A lifetime ago, when I was still at school I met Maria, bookish like me, and awkward, and in her company I found a companionship I had not known before and in the end, under a tree in the local park, as dictated by custom, we shared our first kiss: we were sixteen at the time.
There was an understanding that we would go no further and even holding hands was not discussed because both of us were private about feelings, and much else besides, but I’m sure the way we sought each other out and left the school gates together was dually noticed by those who take an interest in such things.
As time progressed we became more open and love was mentioned more than once and there was a sense we would share each other’s lives. All was wonderful until her father, who served in the Royal Airforce got posted abroad and naturally took Maria with him. In those days there were no mobile phones or emails so letters were exchanged and then with decreasing frequency until contact was lost: I believe she went to university in the States.
Life moves on, there is no other way, and I explored it awkwardly until at university I found other people as odd as me and made friends with them. Through one of them I met Emma, who was a nice girl and tolerant of awkwardness and generally at ease with things. She seemed to like me and one day she goaded me into proposing to her: it was Valentine ’s Day and I think she thought of me as reliable, something her father was not apparently. I admit I had slept with her and in those days that signalled an understanding I could not walk away from: at least she seemed to love me.
That singing feeling, the warmth and the simple pleasure of watching someone you love go about their day was not present but she was comfortable and seemed very happy to live a conventional life: in time we had two children
I cannot say I am an unhappy man, or happy for that matter but I live an ordered life, leaning on the compensations brought by a solid home, shared memories and the excitement I get from collecting rare books and so it might have continued until!
No 24, the house across the road, which had been for sale but now was taken and, you’ve guessed it, there she was, older of course and slightly thinner with greying hair and something in her walk which spoke of hard times but definitely Maria.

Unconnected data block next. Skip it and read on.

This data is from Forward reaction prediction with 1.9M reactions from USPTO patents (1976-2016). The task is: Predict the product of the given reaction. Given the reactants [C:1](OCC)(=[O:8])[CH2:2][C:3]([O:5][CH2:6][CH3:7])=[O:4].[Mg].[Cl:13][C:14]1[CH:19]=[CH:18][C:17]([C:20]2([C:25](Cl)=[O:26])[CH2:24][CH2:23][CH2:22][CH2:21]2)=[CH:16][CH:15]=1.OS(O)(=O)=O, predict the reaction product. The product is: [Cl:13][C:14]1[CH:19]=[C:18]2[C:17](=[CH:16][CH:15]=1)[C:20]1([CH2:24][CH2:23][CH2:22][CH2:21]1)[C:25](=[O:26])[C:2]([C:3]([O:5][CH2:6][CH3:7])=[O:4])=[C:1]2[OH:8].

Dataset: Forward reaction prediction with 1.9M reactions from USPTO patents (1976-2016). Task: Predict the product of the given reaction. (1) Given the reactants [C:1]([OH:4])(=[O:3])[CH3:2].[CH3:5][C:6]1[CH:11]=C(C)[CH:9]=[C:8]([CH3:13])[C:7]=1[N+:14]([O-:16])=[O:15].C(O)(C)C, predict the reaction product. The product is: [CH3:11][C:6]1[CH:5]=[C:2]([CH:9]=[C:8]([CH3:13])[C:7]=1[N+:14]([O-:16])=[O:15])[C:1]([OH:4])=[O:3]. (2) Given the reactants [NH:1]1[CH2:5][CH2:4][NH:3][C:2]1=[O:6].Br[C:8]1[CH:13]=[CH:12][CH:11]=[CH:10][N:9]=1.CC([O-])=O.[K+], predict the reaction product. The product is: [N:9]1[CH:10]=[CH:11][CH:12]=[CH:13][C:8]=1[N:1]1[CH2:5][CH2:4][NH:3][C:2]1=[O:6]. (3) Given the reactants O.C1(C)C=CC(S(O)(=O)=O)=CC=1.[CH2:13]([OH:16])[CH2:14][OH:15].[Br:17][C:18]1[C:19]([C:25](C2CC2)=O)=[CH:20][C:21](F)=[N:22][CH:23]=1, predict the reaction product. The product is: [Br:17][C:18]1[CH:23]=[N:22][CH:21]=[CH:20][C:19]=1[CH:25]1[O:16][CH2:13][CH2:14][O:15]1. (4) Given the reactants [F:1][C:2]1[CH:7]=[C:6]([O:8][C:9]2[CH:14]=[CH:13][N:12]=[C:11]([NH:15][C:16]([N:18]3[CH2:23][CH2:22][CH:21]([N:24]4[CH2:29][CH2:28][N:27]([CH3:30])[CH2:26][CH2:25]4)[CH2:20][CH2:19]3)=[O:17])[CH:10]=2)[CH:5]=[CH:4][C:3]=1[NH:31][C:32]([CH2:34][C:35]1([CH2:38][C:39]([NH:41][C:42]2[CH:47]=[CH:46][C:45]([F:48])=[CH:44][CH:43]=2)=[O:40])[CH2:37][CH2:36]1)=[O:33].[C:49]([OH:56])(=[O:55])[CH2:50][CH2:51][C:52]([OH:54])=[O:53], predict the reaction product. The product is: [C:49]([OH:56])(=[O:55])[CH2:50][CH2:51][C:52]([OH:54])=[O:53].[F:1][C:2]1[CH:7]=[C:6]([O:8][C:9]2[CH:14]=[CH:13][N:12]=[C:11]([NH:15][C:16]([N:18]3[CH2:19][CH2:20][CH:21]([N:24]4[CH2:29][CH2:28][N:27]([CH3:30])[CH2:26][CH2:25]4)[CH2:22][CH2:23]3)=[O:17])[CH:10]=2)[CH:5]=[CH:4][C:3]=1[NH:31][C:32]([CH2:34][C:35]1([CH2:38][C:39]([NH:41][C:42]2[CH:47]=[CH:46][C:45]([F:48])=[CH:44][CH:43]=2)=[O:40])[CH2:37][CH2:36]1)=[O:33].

I went inside, panic mixed with curiosity but I was a man who was known for being boring, who hated uncertainty, so reliable and predictable must continue: that’s what I told myself!
I managed to avoid her, never leaving without checking all was clear and lived on tenterhooks but was otherwise alright. Alright that is until on the Saturday morning my wife, who always reaches out to people, walked in with Maria by her side saying “This is Maria, our new neighbour” and I said “How lovely” and shook her by the hand and looked as if I did not know her but Maria could always read me and I nodded awkwardly. Things passed off without incident, discounting raised blood pressure; Maria got the picture and played along with me.
After she left, my wife looked at me curiously and said “Are you all right, you look a bit flustered” and I said, I’m fine, but I was going out and now feel off-track.” She shook her head and said “Don’t be so boring” but she was smiling as she said it because boring is what she loves about me after a childhood filled with trauma.
Because I had to, I left the house, first checking the road was clear, and set off briskly towards the shops and a coffee house where I sometimes went to relax. As I turned a corner and neared my destination I felt a tap on my shoulder and turning round saw Maria, eyes filled with emotion, and before I could stop her she reached up and kissed me with the passion I remember from my youth. I stood there frozen as she said “I’ve never stopped loving you,” and before I could collect myself the door to my heart opened and chaos flooded in.